Abb Takk News

FIA Seeks SC Assistance in Asghar Khan Case

The  Federal Investigation Agency (FIA) has sought the help and guidance of the apex court in collecting sufficient evidence in the case concerning the manipulation of the 1990 elections and the implementation of the Supreme Court’s landmark 2012 verdict on it.

The report submitted states that the FIA had tried to “unearth the facts and bring truth to light, but the investigation has reached a dead end”.

The apex court will resume hearing a case regarding the implementation of the 2012 verdict on Monday, February 11.

On Jan 11, , then chief justice Mian Saqib Nisar, after accepting the plea of the family of the late Air Marshal Asghar Khan, had ordered fixing of the matter before a bench after his retirement.

A three-member bench of the apex court, consisting of Justice Gulzar Ahmed, Justice Faisal Arab and Justice Ijazul Ahsan, will take up the case on Feb 11.

On Dec 29, 2018, the FIA had suggested to the SC that it close the implementation on case since it did not have enough evidence to launch a criminal prosecution against individuals named in the judgement.

In an earlier hearing, the court had decided that it was not satisfied with the conclusions reached by the FIA and asked the agency to submit a response to Khan’s family’s joint reply in which they opposed the suggestion to close the case.

In its report submitted today, the FIA said they had left “no stone unturned in tracing evidence relating to the disbursement of alleged money to politicians”.

They said all important witnesses, including central figure retired Brig Hamid Saeed Akhtar, had been examined.

Bank records were scrutinised while statements of the concerned bank officers were also recorded. Politicians were also interviewed, the FIA has said.

As per the FIA report, the assistance of the Pakistan Electronic Media Regulatory Authority (Pemra), the National Accountability Bureau (NAB) and Ministry of Defence had also been sought. The report stated that over 190 television programmes were analysed and the defence ministry had been contacted to provide information regarding details required to find necessary evidence.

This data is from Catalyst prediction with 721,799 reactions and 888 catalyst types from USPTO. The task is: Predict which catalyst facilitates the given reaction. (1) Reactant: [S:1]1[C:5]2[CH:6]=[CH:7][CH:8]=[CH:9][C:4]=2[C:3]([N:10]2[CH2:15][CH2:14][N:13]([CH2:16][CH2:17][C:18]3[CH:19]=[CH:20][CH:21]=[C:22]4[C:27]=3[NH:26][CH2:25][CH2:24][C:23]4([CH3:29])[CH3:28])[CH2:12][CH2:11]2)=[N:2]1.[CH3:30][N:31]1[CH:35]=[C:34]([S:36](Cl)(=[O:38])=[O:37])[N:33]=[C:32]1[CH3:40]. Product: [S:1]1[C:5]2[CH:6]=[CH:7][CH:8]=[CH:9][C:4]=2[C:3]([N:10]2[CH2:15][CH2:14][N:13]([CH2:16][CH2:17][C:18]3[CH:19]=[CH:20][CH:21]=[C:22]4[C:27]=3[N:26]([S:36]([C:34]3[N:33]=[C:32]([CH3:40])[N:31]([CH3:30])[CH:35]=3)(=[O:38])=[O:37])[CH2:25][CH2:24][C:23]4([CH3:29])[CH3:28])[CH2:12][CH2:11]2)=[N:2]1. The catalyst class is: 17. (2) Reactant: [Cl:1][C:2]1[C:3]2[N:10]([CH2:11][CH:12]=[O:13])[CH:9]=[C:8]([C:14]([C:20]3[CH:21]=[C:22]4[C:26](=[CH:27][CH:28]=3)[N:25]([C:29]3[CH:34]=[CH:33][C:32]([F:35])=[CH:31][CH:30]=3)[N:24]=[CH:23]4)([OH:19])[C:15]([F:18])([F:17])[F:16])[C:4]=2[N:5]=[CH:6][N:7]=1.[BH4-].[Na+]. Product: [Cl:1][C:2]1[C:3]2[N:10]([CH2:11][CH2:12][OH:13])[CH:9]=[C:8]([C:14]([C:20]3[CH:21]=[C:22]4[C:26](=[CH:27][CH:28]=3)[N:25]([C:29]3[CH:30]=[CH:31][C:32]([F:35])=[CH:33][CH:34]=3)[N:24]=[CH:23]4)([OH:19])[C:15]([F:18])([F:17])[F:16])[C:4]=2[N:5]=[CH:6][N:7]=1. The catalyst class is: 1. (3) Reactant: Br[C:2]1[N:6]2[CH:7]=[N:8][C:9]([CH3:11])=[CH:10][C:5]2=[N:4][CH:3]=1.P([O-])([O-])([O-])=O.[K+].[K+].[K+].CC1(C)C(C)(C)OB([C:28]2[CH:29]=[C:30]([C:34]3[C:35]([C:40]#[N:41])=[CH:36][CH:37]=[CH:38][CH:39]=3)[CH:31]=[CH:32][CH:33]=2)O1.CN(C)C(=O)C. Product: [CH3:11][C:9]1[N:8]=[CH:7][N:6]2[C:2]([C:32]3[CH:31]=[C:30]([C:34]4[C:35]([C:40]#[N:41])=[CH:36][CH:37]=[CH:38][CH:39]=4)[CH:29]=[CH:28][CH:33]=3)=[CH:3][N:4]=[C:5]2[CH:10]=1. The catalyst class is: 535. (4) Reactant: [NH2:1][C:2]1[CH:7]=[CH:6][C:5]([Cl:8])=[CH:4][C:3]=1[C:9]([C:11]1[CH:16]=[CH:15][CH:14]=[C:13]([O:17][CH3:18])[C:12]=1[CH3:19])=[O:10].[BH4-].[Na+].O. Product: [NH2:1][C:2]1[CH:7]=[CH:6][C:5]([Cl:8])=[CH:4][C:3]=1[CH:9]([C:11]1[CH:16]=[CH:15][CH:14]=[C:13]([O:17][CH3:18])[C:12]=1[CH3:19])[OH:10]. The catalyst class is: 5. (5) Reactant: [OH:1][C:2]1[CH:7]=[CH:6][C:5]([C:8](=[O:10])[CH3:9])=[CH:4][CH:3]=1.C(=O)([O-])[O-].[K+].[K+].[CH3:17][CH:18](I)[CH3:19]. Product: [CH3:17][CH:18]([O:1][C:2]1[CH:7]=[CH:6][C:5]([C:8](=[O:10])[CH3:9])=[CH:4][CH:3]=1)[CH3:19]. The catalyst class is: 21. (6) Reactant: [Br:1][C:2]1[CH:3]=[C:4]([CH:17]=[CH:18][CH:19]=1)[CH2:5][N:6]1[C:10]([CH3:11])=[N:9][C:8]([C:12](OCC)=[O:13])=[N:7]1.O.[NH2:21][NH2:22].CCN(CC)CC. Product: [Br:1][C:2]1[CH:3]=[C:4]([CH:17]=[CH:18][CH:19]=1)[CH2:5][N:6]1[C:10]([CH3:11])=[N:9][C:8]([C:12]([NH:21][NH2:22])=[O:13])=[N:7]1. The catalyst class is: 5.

However, the investigation could not reach a logical conclusion as no Army officer gave any statement of handing over money to any private person directly.

It added that documents provided by retired Brig Hamid Saeed Akhtar showed that money was distributed in Sindh, but he had not disclosed the names of officers who actually distributed the money. Receipts of the money being received by politicians, which the brigadier had mentioned, were also not provided to the FIA.

As per the report, Brig Hamid said the receipts were sent to General Headquarters (GHQ), but when FIA asked retd Gen Asad Durrani, he denied having any information of such receipts.

The FIA added that despite the FIA writing to the defence ministry about the whereabouts of certain intelligence agency personnel, the intelligence agency team responsible for the distribution of funds in Punjab and elsewhere could not be ascertained.

Additionally, the FIA said that certain bank account details, which would complete the money trail needed for prosecution, had not been provided.

The report added that since the Army and intelligence officers were the “primarily responsible” for the distribution of money to private individuals and politicians, splitting the investigation into two parts — namely the Army and civil — would create “practical difficulties” for the civilian agency during the investigation.